The right contact lenses preserve and enhance your vision, giving you full-spectrum sight in all directions. However, the wrong contact lenses can damage your eyes and give you permanent vision problems. So, it’s important to follow the proper procedure when buying contact lenses.
The first step is to find a reputable, licensed eye doctor in West Florida. A doctor will provide an initial consultation and perform a comprehensive eye exam. They can diagnose your condition and recommend the right eye care. Let’s take a closer look at everything you need to know about contact prescriptions. If you have further questions, contact Gulf Coast Vision Center.
Schedule a Comprehensive Eye Exam
Every contact lens prescription begins with a comprehensive eye exam. The eye doctor performs an exam to identify issues and diagnose any conditions associated with your vision. Whether you are updating your contacts or getting new ones, an eye exam is necessary.
Before the exam, the eye doctor will conduct a full consultation and pull your medical history. You will also be asked to give a complete health history, including any medications you are taking and what health conditions you have previously been diagnosed with by other medical professionals.
During the exam, the eye doctor will check for common eye issues, such as near or farsightedness or low vision. They will also identify any health problems, such as glaucoma or cataracts. They may also check for more serious conditions, such as macular degeneration or eye cancer.
To learn more about what an eye exam includes, read our recent blog: What is an Eye Exam and Why is it Performed?
How to Read a Contact Lens Prescription Label
Many contact lens prescription mistakes are related to prescription labels. The doctor may have misprinted the label, or the patient may not have read or understood the information on the label. Before applying your contacts to your eyes for the first time, ensure you understand the label's information.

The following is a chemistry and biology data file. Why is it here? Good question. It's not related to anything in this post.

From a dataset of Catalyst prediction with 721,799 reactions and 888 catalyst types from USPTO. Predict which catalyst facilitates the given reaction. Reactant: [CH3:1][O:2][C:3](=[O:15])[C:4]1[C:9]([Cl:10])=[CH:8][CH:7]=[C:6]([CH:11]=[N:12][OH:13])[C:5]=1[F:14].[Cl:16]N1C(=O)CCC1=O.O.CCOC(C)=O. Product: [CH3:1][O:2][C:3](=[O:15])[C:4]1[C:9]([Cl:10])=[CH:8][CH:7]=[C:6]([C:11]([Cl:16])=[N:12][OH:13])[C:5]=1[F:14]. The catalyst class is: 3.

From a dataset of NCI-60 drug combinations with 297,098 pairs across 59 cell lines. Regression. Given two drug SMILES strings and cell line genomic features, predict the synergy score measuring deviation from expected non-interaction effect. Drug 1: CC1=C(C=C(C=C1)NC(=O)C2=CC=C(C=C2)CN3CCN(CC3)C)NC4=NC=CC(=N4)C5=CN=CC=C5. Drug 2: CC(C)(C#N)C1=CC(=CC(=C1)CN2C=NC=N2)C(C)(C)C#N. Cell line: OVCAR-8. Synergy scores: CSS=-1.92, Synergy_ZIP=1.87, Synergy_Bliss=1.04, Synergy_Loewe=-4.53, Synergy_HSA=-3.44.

A contact lens prescription label should contain the following information:
- Patient name
- Eye exam date
- Prescription issue date
- Prescriber contact information
- Lens power
- Lens manufacturer
- Lens base curve
- Lens diameter
- Private label brand
- Private label manufacturer
The power of your lens is measured in diopters. This indicates the level of correction your lens provides to correct and sharpen your vision. The correct power should give you 20/20 vision.
The base curve of a contact lens is the curvature of the back surface of the lens. It determines the type of fit the lens must have to match the natural curvature of your eye. It is usually expressed in millimeters and may be further categorized as steep, median or flat.
A private label or store brand is a contact manufactured by a major lens manufacturer, such as CooperVision, and packaged under the reseller’s own branding.
Prescription Label Abbreviations
|Indicates the treated eye. OD (oculus dexter) stands for the right eye. OS (oculus sinister) stands for the left eye.
|The contact lens manufacturer brand or product type.
|The contact lens base curve of the inside of the lens is measured in millimeters.
|The contact lens diameter is measured in millimeters from one edge of the lens to the other.
|The corrective measurement. A negative number indicates nearsightedness (myopia), and a positive number indicates farsightedness (hyperopia).
|The astigmatism measurement is in diopters.
|The placement of the lens power is measured in degrees.
|Indicates bifocal contact lenses. The degree of magnification to a certain portion of the lens is measured in diopters.
Schedule an Eye Exam Today at Gulf Coast Vision Center
Gulf Coast Vision Center carries an extensive line of contacts from popular brands, including Biofinity, Bausch + Laumb, Acuvue and Air Optix. We fit soft, semi-soft, rigid, toric, multifocal and hard-to-fit lenses. We adhere to the highest standards in the eye care industry. Visit us today for a comprehensive eye exam, eye care services and products.